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Draw two balls centered at the origin in R^3, where $r_1 < r_2$. What is the topological name for the boundary created? Does it even make sense to talk about a figure with an inside boundary and an outside one?

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It's called a "spherical shell", the generalization of the annulus to 3 dimensions. –  Arturo Magidin Dec 16 '10 at 20:59
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@ Arturo: Thats what I thought, but isn't the spherical shell the set of points in between the boundaries? I'm looking for the set of points that is defined by the surface, much the same way a sphere is defined as not the points inside a certain radius, but the set of points equal to that radius. –  Hooked Dec 16 '10 at 21:07
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It is a union of two spheres. The fact that they are nested is not an intrinsic property of the boundary itself, just of the particular embedding of the boundary in $\mathbb R^3$. –  Grumpy Parsnip Dec 16 '10 at 21:11
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You said "balls", not "spheres", so I assumed you meant the filled-in object. If they are spheres, then as Jim Conant says, it's just two disjoint spheres. –  Arturo Magidin Dec 16 '10 at 21:15
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Yes, in a certain sense it does make sense to talk about a figure with an inside boundary and an outside one. See en.wikipedia.org/wiki/Bordism. –  Rasmus Dec 16 '10 at 22:41
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2 Answers

up vote 2 down vote accepted

Please let me know if the following answer is at the correct level. Thanks!

If you have a "nice" subset $X \subset R^3$ then it makes sense to talk about the outer boundary of $X$ and the inner boundaries. Here "nice" means a connected, compact submanifold of dimension three.

Let's break this down into easy pieces.

If $F \subset R^3$ is a compact, connected surface without boundary then $F$ cuts $R^3$ into exactly two pieces $A$ and $B$ so that the closure of $A$ is compact and the closure of $B$ is not compact. Let's refer to $A$ as the piece "inside" of $F$ and to $B$ as the piece "outside" of $F$. (For help with the exercise please see Hatcher's notes on three-manifolds.)

Useful Lemma: If $F$ and $F'$ are surfaces (as above), and $F$ meets the outside of $F'$, then $F'$ meets the inside of $F$. Proof: Exercise.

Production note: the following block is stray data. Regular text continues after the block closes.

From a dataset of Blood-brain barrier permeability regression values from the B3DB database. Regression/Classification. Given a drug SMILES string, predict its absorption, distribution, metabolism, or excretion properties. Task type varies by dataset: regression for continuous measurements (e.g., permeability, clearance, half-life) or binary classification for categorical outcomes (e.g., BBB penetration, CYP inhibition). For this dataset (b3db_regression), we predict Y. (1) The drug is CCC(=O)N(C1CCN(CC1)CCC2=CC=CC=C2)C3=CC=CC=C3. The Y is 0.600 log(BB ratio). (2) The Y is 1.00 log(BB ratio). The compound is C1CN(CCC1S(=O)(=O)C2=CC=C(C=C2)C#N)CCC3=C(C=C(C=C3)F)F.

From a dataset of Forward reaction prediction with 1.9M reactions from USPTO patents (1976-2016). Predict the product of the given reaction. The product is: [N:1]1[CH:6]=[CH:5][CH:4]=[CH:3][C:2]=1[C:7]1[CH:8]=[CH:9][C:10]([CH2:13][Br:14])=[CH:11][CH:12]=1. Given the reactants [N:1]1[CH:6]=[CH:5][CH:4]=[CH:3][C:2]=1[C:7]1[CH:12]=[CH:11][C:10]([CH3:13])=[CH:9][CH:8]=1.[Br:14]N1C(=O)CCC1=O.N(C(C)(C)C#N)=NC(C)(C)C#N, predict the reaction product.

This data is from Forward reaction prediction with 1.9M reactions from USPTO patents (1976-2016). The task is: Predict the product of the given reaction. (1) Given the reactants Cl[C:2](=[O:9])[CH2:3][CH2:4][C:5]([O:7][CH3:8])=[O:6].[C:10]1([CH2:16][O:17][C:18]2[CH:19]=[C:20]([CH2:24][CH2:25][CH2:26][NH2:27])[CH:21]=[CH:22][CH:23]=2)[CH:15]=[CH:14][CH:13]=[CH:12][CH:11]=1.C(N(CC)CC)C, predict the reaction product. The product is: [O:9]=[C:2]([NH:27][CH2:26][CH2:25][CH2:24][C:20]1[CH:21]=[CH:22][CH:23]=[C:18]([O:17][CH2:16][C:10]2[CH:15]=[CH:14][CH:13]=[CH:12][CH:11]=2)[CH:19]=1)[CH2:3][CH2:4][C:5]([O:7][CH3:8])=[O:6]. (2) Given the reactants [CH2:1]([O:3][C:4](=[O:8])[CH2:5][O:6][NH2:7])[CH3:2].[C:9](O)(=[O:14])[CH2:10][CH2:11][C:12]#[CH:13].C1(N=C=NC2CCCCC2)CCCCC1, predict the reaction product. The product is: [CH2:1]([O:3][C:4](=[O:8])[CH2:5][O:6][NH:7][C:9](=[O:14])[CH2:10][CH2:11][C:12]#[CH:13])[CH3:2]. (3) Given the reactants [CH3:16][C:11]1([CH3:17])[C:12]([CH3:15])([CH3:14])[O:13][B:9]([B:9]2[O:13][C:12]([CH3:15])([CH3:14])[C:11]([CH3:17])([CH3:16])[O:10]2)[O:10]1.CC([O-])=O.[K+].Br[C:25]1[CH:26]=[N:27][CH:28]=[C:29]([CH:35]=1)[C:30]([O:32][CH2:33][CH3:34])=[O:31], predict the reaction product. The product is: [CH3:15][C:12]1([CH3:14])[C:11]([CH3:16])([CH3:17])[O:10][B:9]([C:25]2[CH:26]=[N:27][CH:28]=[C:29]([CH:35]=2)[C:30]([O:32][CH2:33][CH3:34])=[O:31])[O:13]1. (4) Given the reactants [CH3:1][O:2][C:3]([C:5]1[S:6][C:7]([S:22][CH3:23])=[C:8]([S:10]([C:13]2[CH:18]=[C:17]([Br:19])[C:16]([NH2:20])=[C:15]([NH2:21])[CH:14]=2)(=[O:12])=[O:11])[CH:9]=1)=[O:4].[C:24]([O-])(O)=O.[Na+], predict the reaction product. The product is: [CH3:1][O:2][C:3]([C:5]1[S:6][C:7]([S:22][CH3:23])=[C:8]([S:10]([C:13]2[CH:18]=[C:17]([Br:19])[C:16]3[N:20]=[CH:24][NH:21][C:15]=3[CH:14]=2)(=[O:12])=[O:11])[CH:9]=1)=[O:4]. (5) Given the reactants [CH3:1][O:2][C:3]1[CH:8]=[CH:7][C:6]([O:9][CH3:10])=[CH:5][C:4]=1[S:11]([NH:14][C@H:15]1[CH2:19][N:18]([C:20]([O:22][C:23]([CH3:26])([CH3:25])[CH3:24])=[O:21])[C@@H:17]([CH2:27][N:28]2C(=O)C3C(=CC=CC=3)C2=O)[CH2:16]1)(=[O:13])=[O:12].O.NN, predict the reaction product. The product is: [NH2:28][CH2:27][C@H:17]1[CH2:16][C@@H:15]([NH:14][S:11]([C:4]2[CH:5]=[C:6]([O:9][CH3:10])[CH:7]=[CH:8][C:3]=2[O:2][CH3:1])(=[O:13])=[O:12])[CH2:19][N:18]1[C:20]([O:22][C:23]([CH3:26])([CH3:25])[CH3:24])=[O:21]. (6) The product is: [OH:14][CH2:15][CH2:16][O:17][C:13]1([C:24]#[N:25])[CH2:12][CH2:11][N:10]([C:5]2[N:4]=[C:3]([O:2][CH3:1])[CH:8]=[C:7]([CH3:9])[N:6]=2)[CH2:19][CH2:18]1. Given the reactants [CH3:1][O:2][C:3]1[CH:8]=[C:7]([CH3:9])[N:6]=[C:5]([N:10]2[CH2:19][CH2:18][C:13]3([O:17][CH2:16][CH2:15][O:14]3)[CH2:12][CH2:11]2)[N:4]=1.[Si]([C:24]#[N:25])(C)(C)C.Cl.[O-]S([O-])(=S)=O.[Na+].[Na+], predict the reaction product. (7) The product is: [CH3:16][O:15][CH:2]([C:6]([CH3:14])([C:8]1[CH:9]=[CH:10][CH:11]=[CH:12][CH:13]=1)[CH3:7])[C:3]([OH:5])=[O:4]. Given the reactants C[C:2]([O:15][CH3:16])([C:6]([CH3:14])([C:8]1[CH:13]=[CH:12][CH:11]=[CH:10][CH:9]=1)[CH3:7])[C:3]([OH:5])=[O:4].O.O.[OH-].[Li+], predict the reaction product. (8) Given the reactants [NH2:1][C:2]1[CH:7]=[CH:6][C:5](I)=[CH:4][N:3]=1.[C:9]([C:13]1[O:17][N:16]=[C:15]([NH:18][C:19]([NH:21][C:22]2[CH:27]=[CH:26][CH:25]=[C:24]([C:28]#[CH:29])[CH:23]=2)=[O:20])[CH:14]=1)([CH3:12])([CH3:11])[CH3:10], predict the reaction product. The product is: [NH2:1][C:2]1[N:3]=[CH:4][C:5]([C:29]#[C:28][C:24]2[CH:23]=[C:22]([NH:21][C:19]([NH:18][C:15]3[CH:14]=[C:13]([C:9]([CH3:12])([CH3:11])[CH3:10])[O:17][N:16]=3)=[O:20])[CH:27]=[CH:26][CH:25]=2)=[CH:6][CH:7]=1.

Now suppose that $X$ is as above. Let $F_0, F_1, \ldots, F_k$ be the connected components of $\partial X$, the boundary of $X$. Let $A_i$ and $B_i$ be the inner and outer pieces of $R^3 - F_i$. Say that $F_i$ is "inside" $X$ if $X$ meets $B_i$ (and so is disjoint from $A_i$). Otherwise say that $F_i$ is "outside" of $X$. (Exercise: check everything is well-defined using connectedness of $X$!)

Theorem: exactly one of the $F_i$ is outside $X$ and the rest are inside. Proof: Exercise.

Ok, this is a long row to hoe. But this gives precise meanings to inside and outside and then verifies your intuition about those words. It is also comforting that it all comes down to understanding just a few facts -- the Schoneflies theorem (Alexander's theorem in dimension three) and properties of connected sets.

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What an excellent answer! Thank you for the notes, I'll be reading them over. –  Hooked Dec 17 '10 at 15:33
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Does a plane have two sides? Can the hole be enlarged and stretched so that the inner side of the sphere is everted? The resultant structure should be equivalent to a disc, with Euler characteristic of one. However, the surface is probably polarized, with opposite curl values on either side. this would reflect the opposite vector fields on the spherical surfaces, when viewed from the perspective of an outside or inside observer, relative to the sphere. so without vector fields you don't know which end is up. This is a state characteristic of human beings at their present stage of development.

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